8. Mike Tracy says:

    During the Grove Talk on Saturday you suggested that everyone is changed by going to the forest. I asked you afterwards, “Was Rosalind changed in the forest?” All the other characters from the court were changed, but was she?
    After seeing the play, I am not sure Rosalind was not changed. She did remain in control. She orchestrated the weddings. She tested Orlando. Her love for Orlando did not waver. Did the forest change her? Maybe when Oliver came to her, maybe when she saw the wounds from the lion something changed. I don’t know if she changed. Do you think the forest changed her? How?
    Were the locals changed by the influence of the court? Audrey was changed by Touchstone. Do the locals of the forest treat the court like locals in a tourist town accept and tolerate the seasonal visitors?
    I had one minor point of criticism for this production. I understand the willful suspension of disbelief. I understand that we accept that Orlando does not recognize Rosalind as Ganymede. I accepted the plot device that Orlando is to be tested by Ganymede, by calling him Rosalind. Where I had to stretch my willful dis-believing was when after kissing Ganymede, Orlando did not recognize Rosalind because of their earlier kissing. People kiss uniquely. If he was worldly enough to have kissed a number of women and/or men he would recognize Rosalind. If the kisses with Rosalind and Ganymede were his first it seems he would have some reaction to kissing who he thought was another guy. Orlando not having some kind of reaction was out of character. What was the thought behind adding this kiss to the play?
    And one final question, in the play there is no reconciliation of any sort between Duke Frederick and Duke Senior. Is there any reason or history for this? Many of Shakespeare’s comedies go to lengths to make everyone happy and resolved. Was there just not room for a non- love interest reconciliation?

    • philippa M kelly says:

      Hi Mike,
      What a wonderful, rich post. Your first point, the question: is everyone changed in the forest? Perhaps Jaques stays most the same – although in our production he undergoes a change when grabbed by Orlando, and an area of past trauma comes back. (So in our show he does change, or reveal part of his buried self, to himself). But in most productions I think Jaques is the one character to stay very much within the mold of his self-styled world-weariness and his humorous cynicism. I think that Shakespeare uses a forest like he does shipwrecks, storms and heaths – as a metaphor for human transformation. The question I come up with is: are we all capable of change? Certainly, exile is a huge force for change. I think Shakespeare is fascinated by the idea of banishment. I do think that in order to change, we need other people – that we can’t do it alone.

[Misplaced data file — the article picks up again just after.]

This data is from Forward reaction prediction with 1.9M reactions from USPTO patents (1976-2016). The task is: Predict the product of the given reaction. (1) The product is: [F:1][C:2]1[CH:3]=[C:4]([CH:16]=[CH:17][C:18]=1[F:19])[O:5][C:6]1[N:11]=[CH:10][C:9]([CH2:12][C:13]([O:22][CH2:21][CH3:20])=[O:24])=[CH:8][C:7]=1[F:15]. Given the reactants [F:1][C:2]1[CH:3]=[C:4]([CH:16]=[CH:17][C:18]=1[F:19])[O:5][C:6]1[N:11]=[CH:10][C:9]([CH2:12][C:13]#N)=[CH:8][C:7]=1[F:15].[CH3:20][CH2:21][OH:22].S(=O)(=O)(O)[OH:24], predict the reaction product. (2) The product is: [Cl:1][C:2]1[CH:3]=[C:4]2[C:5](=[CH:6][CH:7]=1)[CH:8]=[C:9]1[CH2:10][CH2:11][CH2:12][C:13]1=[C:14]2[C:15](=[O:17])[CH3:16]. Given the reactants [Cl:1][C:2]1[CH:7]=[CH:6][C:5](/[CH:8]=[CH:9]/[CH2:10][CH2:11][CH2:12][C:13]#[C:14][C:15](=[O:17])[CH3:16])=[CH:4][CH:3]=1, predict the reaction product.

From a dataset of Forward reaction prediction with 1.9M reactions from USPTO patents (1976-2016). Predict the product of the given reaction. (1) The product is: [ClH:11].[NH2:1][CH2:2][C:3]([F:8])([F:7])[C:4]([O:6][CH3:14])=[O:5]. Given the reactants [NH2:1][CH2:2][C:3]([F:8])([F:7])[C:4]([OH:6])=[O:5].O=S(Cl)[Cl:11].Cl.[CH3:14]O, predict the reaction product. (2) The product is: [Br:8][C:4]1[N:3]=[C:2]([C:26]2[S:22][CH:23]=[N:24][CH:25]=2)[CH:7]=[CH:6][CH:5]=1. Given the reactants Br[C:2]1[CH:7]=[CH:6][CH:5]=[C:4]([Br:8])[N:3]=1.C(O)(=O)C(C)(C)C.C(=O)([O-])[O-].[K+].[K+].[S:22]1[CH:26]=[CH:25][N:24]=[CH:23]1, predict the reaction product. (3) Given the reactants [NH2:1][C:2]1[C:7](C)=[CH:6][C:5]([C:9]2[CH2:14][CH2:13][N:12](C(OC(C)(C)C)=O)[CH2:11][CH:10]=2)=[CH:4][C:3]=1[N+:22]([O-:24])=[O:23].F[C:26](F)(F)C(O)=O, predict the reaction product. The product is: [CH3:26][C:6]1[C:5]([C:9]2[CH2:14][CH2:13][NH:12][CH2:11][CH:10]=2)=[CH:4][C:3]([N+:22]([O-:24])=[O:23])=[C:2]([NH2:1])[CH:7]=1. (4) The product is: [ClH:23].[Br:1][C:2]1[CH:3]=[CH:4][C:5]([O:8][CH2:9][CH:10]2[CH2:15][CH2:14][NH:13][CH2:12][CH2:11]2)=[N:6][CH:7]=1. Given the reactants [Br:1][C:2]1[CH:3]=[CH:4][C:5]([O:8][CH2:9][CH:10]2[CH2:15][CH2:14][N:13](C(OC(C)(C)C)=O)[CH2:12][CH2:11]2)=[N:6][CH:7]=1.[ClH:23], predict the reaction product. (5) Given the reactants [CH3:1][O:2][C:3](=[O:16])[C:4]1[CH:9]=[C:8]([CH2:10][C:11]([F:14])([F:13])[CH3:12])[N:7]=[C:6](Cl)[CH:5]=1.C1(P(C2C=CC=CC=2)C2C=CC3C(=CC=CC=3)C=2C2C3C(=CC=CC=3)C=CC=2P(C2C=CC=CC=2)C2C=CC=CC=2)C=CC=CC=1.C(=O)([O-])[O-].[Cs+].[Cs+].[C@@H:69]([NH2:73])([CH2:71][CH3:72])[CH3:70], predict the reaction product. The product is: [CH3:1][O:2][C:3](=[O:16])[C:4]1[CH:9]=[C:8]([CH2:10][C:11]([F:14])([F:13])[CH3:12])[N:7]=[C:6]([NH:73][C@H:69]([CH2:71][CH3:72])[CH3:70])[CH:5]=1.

This brings me to your point 3 – in Shakespeare’s play (we cut this), Frederick undergoes a very sudden late-game change: he suddenly decides to give his brother back his court and lands. But in our version Duke Senior doesn’t want them back – he is quite happy in Arden.

      Your point 2 – the kissing – someone asked Orlando (Patrick) about this in the talkback the other day. He said he thinks he can tell that Ganymede is Rosalind.

  9. philippa M kelly says:

    Hello Michael,

    I really hope you will continue with us. For a start, what would have to write and complain about to your old, trusty on-line friend Philippa? We can’t discuss how bad the weather is! It’s not the same!

    What I love with these productions is the sense that directors are taking words that were written 400 years ago and building them into the architecture of our times.

    By the way, talking of our times – yesterday I happened to be in a bathroom that had a mirror incorrectly placed, so that it actually distorted my reflection. I suddenly thought of the line from Rosalind to Phebe: ‘Sell while you can: you are not for all markets.” A shepherdess in that time would have NO access to any self-reflection except for a piece of tin. Glass mirrors had only been “invented” in their cheaper versions the century before in Germany, so they’d only spread to the court in England. Phebe would have NO idea as to what she looked like – imagine her surprise, then, when Rosalind says that!

    • Michael Biehl says:

      Thank you, Philippa. I also like it when directors take risks (sometimes). I recently saw a production of The Winters Tale, directed by L. Peter Callender for the Afro-American Shakespeare Co. He took a lot of sizeable risks, and for the most part I really enjoyed them. But to exchange the forest of Arden for a dystopian, Mad Max setting, well, what’s the point except perhaps to underscore how ugly we’ve become contrasted with the natural glories of the pre-industrial past? Who needs that?

      I had exactly the same feeling a couple years ago at a concert at Zellerbach at UC Berkeley. The music was Olivier Messiaen’s rapturous, mystical, musical meditation on Bryce Canyon in Utah called “From the Canyon to the Stars.” Incomprehensibly, accompanying the entire performance was a series of visuals depicting a wasteland pitted with rusted out shells of cars, oil derricks, castaway junk of all kinds, and so forth. I could only close my eyes as tight as possible and listen to the music, with an occasional glimpse to see if the assault had ended. But the visual ugliness continued right to the end. Go figure.